"For I Am but a Girl": Female Power in Ford Madox Ford's "The Brown Owl"

Article excerpt

This essay brings a feminist perspective to bear on the fairy-tale princess character type, both in classic tales and in Victorian literary fantasy. The essay argues that in "The Brown Owl" Ford Madox Ford's Ismara exemplifies the problematic state of gender roles in late-nineteenth-century society.

In her essay "On Princesses: Fairy Tales, Sex Roles, and Loss of Self," Jennifer Waelti-Walters defines the traditional fairy-tale princess as an emblem of subjectivity "systematically deprived of affection, stimulation, pleasurable activity, instruction and even companionship: [...] a totally powerless prisoner" (1). While this paradigm remains common in feminist fairy-tale scholarship, other critics, such as Joyce Thomas, are quick to point out that "anyone intent on finding sexist elements in the [classic] fairy tales will undoubtedly find them; [but] unfortunately such a myopic concentration reduces the tale to a single dimension, just as its cartoon versions do" (32). Combined, these views are particularly applicable to late-nineteenth-century British fantasy, produced at a time when the shifting social and political framework furnished an especially fertile ground for an artist to explore alternate visions of male and female identity. Jack Zipes characterizes this exploration in terms of a utopian visio n, asserting, "For many late Victorian authors, the writing of a fairy tale meant a process of creating an other world, from which vantage point they could survey conditions in the real world and compare them to their ideal projections" (xxix, emph. Zipes's). In the 1890s, such "conditions" included a small but increasingly vocal female contingent "no longer content with a purely domestic role [...] [and] with dangerous designs on equality" (Honig 44). The decade was marked by a tension between the real-world version of the Waelti-Walters's princess bound by her domestic sphere, and a new, more liberated woman who was sometimes labelled as "masculine."

Out of this milieu emerged an altered brand of fictional female, an essentially emancipated fairy-tale princess operating outside the classical and somewhat slippery stereotype of the "totally powerless prisoner." For various reasons, however, the power that such a protagonist wields often fails to free her absolutely from the limitations that most of her imaginary predecessors and real-world counterparts experienced. Examples of this more independent fairy-tale female abound in late-Victorian writing, particularly in work by women fantasists such as E. Nesbit, Christina Rossetti, and Juliana Horatia Ewing, whose heroines are often "credited with an ingenuity and resilience" more in keeping with the matriarchal culture out of which the oral tale-telling tradition arose (Auerbach ane Knoepflmacher 15). One of the most striking examples of empowered fairy-tale femininity, however, actually occurs in a tale by a male writer, Ford Madox Ford, whose Princess Ismara in "The Brown Owl" exhibits a combination of str ength and assertiveness, making her appear to be a noteworthy exception to the kinds of criticism imparted by Waelti-Walters and others. One must take into account, though, that Ismara also displays some stereotypically female traits and, even more importantly, that her accomplishments occur under the protection of two male helpers: her father, primarily as the Owl, and Sir Alured, her subsequent husband. Consequently, the positive aspects of Ismara's character, while furnishing insight into a woman's changing situation near the turn of the twentieth century, become undermined so that the princess's power remains problematic in terms of the work's overall presentation of female identity.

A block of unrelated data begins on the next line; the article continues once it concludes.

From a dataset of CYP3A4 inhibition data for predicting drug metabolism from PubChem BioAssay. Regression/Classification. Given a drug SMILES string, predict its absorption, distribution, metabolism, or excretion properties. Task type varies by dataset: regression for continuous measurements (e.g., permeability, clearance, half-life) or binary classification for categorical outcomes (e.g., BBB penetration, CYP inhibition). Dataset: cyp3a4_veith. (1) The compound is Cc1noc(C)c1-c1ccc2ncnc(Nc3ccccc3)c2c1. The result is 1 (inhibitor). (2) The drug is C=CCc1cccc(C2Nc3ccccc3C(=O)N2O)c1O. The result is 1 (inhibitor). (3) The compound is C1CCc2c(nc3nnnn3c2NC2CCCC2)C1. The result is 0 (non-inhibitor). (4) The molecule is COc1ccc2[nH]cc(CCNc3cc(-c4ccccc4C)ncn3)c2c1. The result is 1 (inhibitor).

My aim in this essay is to examine the instability of Ford's characterization of Ismara as both coinciding with and opposing the fairy-tale princess stereotype. Focussing first on the forces that may be underlying Ford's vision, I begin by discussing how he implicates his real-world milieu into the tale. …


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